Title

Infectious Disease, Productivity, and Scale in Open and Closed Animal Production Systems

Campus Units

Economics, Center for Agricultural and Rural Development

Document Type

Article

Publication Version

Submitted Manuscript

Publication Date

11-2005

Journal or Book Title

American Journal of Agricultural Economics

Volume

87

Issue

4

First Page or Article ID Number

900

Last Page

917

DOI

10.1111/j.1467-8276.2005.00777.x

Abstract

Trade in feeder animals creates externalities when animal diseases can spread beyond the purchasing farm. If growers choose between open and closed production systems, then Nash equilibrium likely involves excessive trading. While first-best equilibrium involves market-wide adoption of either an open-trade or closed-farm system, equilibrium may entail heterogeneous systems. If so, then the feeder trade should be restricted. Supply response to an increase in marginal costs may be positive. Within a farm, infectious disease risk can create decreasing returns to scale when the technology is otherwise increasing returns. Contractual procurement and damage control technologies will likely increase scale in finishing.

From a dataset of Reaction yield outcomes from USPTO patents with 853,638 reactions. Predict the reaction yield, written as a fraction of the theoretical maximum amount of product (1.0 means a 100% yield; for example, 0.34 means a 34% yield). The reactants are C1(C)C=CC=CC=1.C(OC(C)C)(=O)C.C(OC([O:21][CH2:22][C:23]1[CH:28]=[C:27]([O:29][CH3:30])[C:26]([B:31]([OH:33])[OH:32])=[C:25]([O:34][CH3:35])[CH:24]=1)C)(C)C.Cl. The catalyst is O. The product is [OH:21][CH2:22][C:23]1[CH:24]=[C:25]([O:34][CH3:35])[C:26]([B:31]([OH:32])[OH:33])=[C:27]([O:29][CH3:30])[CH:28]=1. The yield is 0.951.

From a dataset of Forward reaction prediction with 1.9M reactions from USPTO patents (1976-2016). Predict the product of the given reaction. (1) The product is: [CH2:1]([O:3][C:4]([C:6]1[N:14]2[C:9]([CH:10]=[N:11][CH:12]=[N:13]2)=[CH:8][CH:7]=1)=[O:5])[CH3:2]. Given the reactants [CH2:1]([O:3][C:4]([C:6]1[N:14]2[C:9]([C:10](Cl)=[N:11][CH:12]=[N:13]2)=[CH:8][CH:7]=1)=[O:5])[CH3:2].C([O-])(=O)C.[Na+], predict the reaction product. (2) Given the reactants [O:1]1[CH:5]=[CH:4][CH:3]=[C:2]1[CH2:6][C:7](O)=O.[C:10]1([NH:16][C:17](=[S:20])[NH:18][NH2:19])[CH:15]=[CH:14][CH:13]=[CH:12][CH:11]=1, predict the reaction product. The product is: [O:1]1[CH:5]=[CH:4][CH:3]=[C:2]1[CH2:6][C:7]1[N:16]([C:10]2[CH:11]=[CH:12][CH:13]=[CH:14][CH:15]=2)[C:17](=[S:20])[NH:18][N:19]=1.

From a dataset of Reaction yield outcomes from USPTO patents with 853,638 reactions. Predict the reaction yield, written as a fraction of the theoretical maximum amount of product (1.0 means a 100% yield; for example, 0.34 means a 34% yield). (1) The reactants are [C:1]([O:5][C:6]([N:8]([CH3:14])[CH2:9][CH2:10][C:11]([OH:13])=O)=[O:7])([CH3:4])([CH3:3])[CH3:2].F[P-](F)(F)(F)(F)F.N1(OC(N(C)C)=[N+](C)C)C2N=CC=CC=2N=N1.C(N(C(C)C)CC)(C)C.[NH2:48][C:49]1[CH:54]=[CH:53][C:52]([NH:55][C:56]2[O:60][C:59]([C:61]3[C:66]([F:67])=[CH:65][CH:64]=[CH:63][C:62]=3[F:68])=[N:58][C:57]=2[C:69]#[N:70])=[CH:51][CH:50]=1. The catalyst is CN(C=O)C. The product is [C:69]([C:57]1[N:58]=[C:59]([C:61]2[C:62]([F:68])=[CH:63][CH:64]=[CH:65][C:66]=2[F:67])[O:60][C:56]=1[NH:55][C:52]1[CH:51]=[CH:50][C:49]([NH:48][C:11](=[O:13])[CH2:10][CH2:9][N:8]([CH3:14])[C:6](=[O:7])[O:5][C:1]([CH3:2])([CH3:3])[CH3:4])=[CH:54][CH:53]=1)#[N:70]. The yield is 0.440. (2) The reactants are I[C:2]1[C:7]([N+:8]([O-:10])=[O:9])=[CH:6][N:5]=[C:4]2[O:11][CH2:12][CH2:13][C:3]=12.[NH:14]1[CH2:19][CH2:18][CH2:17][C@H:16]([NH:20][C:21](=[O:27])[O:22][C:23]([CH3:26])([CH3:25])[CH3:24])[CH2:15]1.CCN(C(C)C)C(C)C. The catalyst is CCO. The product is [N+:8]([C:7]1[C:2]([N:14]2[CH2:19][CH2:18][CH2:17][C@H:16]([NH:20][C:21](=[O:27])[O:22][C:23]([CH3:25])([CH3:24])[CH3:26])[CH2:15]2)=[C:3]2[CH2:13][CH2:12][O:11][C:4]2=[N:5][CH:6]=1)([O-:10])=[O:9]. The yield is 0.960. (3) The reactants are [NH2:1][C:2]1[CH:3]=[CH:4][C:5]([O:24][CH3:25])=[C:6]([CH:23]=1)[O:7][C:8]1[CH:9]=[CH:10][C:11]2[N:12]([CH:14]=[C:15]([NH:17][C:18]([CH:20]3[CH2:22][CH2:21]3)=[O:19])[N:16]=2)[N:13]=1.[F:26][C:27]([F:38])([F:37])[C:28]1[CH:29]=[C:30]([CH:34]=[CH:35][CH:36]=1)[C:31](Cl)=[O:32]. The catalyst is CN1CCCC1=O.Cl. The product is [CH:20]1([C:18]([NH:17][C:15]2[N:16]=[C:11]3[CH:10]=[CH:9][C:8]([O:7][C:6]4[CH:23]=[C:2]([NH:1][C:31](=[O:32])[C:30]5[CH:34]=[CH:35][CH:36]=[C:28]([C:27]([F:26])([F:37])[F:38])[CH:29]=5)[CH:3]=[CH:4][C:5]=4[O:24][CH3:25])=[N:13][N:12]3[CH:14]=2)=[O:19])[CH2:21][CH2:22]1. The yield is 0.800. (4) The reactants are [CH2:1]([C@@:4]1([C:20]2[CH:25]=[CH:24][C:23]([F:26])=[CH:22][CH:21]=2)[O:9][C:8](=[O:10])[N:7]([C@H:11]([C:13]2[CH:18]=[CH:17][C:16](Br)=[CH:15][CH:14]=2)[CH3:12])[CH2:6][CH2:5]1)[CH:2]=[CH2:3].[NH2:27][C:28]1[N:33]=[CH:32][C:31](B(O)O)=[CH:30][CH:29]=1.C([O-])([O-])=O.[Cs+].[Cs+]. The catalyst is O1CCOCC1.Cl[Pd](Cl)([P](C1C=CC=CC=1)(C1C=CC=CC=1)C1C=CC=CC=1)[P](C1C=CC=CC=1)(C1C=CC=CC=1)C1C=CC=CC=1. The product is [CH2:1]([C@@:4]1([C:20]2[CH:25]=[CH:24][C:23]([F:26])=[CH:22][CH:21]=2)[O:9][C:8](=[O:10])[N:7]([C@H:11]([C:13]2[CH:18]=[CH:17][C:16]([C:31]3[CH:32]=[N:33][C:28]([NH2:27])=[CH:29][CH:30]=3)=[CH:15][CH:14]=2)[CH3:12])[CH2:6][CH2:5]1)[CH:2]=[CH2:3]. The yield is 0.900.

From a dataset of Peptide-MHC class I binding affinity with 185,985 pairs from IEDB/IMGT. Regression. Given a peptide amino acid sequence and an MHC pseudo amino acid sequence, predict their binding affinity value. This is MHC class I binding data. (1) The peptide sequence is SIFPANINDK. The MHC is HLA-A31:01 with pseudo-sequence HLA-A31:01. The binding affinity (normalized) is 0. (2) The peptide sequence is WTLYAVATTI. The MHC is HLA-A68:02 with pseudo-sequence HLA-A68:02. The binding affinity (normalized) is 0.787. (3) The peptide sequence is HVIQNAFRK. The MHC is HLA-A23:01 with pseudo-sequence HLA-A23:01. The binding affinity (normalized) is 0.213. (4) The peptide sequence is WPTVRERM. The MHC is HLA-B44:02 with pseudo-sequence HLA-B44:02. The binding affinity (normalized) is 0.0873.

JEL Classification

L22, Q12, Q16

Comments

This is a working paper of an article from American Journal of Agricultural Economics 87 (2005): 900, doi: 10.1111/j.1467-8276.2005.00777.x.